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  1. Mapping the aesthetic space of literature "from below"

    The present paper aims to elucidate the conceptual structure of the aesthetics of literature.Following Fechner's "aesthetics from below" (1876) and adopting a method introduced by Jacobsen, Buchta, Kohler, and Schroeger (2004), we asked 1544... mehr

     

    The present paper aims to elucidate the conceptual structure of the aesthetics of literature.Following Fechner's "aesthetics from below" (1876) and adopting a method introduced by Jacobsen, Buchta, Kohler, and Schroeger (2004), we asked 1544 German-speaking research participants to list adjectives that they use to label aesthetic dimensions of literature in general and of individual literary forms and genres in particular (novels, short stories, poems, plays, comedies). According to our analyses of frequency, mean list rank, and the Cognitive Salience Index, beautiful and suspenseful rank highest across all target categories. For plays/comedies, funny and sad turned out to be the most relevant terms; for novels and short stories, suspenseful, interesting and romantic; and for poetry romantic, along with the music-related terms harmonious, rhythmic, and melodious. A comparison of our results with analogous studies for visual aesthetics and music yielded a comprehensive map of the distribution of aesthetic appeal dimensions across sensory modalities and aesthetic domains, with poetry and music showing the greatest overlap.

     

    Hinweise zum Inhalt: kostenfrei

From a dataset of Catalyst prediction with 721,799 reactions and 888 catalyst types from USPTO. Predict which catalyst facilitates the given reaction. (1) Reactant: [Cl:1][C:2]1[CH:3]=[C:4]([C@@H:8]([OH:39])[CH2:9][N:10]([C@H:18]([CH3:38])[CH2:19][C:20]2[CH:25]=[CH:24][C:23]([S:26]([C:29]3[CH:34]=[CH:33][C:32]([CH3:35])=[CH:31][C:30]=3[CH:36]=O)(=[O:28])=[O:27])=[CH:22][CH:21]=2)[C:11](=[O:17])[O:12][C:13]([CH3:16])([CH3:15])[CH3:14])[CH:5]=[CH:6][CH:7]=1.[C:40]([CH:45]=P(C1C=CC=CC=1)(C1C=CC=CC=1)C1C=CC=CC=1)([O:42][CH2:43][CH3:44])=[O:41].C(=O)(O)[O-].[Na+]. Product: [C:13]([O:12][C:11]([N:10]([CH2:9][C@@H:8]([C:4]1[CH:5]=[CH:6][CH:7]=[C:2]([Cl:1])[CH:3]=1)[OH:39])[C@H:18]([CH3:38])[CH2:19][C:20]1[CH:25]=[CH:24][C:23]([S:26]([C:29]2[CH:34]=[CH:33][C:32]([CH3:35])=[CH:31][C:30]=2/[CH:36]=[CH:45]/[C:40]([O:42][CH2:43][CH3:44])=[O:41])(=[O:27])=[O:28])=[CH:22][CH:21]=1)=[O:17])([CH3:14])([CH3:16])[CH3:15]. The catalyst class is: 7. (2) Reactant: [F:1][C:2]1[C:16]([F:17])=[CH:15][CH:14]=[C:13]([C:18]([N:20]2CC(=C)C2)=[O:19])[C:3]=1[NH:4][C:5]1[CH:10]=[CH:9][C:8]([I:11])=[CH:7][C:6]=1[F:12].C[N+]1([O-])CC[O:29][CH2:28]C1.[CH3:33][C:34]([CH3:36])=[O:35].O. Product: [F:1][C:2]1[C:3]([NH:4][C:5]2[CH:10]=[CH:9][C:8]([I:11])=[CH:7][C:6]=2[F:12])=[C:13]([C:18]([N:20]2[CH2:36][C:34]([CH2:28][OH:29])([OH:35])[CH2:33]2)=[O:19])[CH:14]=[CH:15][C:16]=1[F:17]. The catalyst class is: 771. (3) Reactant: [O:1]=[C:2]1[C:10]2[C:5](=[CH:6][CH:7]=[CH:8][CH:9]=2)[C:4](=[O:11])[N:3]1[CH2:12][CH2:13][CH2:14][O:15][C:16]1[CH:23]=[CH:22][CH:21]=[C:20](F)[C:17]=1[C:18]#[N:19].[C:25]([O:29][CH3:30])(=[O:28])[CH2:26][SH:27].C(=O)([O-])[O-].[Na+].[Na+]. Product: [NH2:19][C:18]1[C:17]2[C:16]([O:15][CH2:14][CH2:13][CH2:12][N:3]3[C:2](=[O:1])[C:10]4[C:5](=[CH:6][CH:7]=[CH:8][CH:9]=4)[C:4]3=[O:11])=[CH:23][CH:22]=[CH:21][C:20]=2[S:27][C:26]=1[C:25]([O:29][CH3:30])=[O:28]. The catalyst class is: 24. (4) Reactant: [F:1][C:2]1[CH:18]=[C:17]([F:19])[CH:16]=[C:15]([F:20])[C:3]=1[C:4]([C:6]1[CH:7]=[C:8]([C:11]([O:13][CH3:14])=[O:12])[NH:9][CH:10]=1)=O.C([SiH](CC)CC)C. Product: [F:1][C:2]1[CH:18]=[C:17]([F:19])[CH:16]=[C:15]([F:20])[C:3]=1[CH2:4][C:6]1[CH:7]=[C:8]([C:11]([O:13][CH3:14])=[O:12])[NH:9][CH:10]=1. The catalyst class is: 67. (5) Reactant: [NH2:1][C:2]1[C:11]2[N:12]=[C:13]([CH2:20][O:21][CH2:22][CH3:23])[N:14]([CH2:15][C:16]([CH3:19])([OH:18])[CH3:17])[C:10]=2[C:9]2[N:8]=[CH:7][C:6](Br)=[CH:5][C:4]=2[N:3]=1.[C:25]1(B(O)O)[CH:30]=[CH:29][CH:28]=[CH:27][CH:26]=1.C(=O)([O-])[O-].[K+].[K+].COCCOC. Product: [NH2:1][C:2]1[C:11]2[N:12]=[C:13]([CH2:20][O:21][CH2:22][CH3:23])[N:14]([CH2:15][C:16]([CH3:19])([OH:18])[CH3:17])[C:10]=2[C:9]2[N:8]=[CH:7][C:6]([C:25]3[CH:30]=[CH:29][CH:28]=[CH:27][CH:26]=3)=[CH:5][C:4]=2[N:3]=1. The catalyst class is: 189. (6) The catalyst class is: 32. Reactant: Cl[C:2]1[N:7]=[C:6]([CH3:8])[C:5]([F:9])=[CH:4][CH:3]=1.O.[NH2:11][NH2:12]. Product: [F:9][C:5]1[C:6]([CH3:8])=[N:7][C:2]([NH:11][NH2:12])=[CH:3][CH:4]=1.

Quelle: CompaRe
    Sprache: Englisch
    Medientyp: Wissenschaftlicher Artikel
    Format: Online
    DDC Klassifikation: Literatur und Rhetorik (800)
    Sammlung: Max-Planck-Institut für empirische Ästhetik
    Lizenz: Creative Commons - Namensnennung 4.0
  2. Canon/archive : large-scale dynamics in the literary field

    Of the novelties introduced by digitization in the study of literature, the size of the archive is probably the most dramatic: we used to work on a couple of hundred nineteenth-century novels, and now we can analyze thousands of them, tens of... mehr

     

    Of the novelties introduced by digitization in the study of literature, the size of the archive is probably the most dramatic: we used to work on a couple of hundred nineteenth-century novels, and now we can analyze thousands of them, tens of thousands, tomorrow hundreds of thousands. It's a moment of euphoria, for quantitative literary history: like having a telescope that makes you see entirely new galaxies. And it's a moment of truth: so, have the digital skies revealed anything that changes our knowledge of literature? This is not a rhetorical question. In the famous 1958 essay in which he hailed "the advent of a quantitative history" that would "break with the traditional form of nineteenth-century history", Fernand Braudel mentioned as its typical materials "demographic progressions, the movement of wages, the variations in interest rates [...] productivity [...] money supply and demand." These were all quantifiable entities, clearly enough; but they were also completely new objects compared to the study of legislation, military campaigns, political cabinets, diplomacy, and so on. It was this double shift that changed the practice of history; not quantification alone. In our case, though, there is no shift in materials: we may end up studying 200,000 novels instead of 200; but, they're all still novels. Where exactly is the novelty?

     

    Hinweise zum Inhalt: kostenfrei
    Quelle: CompaRe
    Sprache: Englisch
    Medientyp: Arbeitspapier
    Format: Online
    DDC Klassifikation: Literatur und Rhetorik (800)
    Sammlung: Stanford Literary Lab
    Lizenz: Veröffentlichungsvertrag für Publikationen